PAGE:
|Posted on September 13, 2012 at 10:20 AM|
"Battle of Crysler’s Farm, November 11, 1813: Carnage and Chaos, Invasion stopped cold in it’s tracks" by Stephen J. Arthurs
I included the date because of the significance of the day105 years later. We tend not to think about the warriors of 1812-1814 when weobserve Remembrance Day.
This three to four hour battle takes place the mid-morningafter a torrential rain the night before. Men on both sides are cold and hungry.
Witnesses nearby on their farms report hearing the massivevolley fire of the British verses the ragged popping of American muskets. Ihave depicted how the US attacks were uncoordinated and a unit breaks beforethe disciplined musketry of the Brits, running in broken lines to escape.
The ground would have been muddy and soaked with smallstreams, ponds, and a near shallow water table being close to the St LawerenceRiver.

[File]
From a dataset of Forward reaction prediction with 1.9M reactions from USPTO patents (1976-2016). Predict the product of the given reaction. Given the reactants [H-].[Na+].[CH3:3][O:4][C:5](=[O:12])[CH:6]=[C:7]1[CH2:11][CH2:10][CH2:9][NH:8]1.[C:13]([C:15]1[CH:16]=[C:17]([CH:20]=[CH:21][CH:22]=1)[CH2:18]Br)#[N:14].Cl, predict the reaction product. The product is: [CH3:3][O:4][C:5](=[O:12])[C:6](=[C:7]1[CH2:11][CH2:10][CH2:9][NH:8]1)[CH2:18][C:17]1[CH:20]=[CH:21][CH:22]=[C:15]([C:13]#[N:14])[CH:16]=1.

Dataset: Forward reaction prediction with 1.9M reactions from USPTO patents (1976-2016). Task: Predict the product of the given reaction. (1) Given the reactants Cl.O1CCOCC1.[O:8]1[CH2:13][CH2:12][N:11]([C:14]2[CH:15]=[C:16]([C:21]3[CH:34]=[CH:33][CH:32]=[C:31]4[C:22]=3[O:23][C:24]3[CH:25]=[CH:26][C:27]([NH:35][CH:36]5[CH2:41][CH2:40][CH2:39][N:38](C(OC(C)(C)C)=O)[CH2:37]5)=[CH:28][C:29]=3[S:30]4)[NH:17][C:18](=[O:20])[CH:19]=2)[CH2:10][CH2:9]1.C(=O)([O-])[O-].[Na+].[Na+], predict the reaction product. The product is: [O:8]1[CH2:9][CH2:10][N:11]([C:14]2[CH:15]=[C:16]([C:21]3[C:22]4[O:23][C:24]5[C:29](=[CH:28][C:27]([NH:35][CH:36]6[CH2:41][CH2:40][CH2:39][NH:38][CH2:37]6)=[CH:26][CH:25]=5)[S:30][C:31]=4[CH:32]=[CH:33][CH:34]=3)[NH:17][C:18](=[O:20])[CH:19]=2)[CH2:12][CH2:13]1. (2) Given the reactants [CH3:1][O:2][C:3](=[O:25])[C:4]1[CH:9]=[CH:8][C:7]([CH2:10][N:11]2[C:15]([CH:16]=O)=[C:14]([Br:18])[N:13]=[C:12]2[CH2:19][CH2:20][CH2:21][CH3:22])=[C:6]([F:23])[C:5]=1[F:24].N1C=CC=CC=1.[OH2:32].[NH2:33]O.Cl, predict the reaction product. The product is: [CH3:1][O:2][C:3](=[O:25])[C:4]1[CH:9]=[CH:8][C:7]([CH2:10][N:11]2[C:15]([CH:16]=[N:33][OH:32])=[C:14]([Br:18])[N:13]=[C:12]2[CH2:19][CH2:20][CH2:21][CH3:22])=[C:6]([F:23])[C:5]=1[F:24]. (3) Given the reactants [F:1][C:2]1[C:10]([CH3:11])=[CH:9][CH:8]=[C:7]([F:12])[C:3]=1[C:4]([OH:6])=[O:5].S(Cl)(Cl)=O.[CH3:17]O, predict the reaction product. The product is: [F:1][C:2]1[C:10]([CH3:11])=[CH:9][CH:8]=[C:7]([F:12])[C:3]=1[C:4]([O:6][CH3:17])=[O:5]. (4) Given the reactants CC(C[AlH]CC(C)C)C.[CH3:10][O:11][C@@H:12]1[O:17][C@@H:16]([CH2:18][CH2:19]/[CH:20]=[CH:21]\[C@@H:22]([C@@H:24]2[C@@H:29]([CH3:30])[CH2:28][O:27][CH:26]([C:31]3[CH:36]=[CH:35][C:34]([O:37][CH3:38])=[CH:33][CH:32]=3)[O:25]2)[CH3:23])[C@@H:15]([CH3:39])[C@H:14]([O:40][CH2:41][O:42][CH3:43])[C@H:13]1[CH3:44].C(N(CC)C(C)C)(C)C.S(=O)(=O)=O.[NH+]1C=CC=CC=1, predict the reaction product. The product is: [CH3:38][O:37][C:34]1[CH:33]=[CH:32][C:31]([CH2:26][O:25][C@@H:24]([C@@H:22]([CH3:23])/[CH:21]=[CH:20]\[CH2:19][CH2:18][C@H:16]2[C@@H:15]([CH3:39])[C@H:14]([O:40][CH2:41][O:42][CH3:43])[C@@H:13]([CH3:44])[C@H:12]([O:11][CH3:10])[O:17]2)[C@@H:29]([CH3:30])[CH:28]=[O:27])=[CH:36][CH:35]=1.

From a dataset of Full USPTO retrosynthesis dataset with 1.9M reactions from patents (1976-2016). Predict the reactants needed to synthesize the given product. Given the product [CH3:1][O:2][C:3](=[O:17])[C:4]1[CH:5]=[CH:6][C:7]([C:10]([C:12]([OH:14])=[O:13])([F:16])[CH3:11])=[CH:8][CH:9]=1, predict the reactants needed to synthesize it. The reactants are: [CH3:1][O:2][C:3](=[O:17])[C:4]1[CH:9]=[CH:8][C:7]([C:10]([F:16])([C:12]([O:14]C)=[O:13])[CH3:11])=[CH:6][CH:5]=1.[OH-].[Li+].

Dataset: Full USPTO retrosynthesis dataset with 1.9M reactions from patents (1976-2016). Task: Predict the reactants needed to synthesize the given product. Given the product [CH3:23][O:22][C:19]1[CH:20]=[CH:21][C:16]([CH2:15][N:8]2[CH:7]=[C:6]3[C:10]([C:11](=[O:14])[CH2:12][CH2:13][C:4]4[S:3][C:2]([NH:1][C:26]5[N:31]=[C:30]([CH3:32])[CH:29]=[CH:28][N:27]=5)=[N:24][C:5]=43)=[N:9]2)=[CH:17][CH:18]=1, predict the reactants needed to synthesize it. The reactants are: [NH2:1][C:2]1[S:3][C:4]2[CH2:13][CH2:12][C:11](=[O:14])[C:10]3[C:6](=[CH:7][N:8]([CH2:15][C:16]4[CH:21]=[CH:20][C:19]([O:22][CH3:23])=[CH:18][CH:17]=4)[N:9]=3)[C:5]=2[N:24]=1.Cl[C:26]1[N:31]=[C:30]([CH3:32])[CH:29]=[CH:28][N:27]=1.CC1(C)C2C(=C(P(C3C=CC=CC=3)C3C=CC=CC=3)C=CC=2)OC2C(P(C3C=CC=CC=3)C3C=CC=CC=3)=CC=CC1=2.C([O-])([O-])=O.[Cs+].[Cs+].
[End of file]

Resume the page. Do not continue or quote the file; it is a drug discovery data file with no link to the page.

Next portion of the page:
A second unit on the left is just advancing as the Britishline straightens before delivering another whopping fusillade.
The center plane is clearing as smoke disapates after twovolleys. The American dead and wounded lie in two discernible lines, eachreflecting the calculable casualties relative to distance from the musket men.
As US and British infantry lie about the field, their crossbelts are symbolic of being walking “targets”; X marks the spot.
It is only the faces of the dead that can be seen, face upto the viewer with a strong intent to haunt the viewer with a wasted and spentforce, the blood life of a generation.
With the British fighting set battles and losing more men ina single engagement in Europe than all the available forces in all of theCanada’s.
The frugalness of Provost to marshal his resources hasnecessitated that British tactics reflect a high yield of enemy casualties versetheir own loses.
As both US commanders were laid up sick on the day of thebattle, I project this on the retreat of the US soldiers. There is no commanderto slow their retreat and reform them. This is to contrast with the Britishofficer directing and co-ordinating his force to counter a much largeropponent.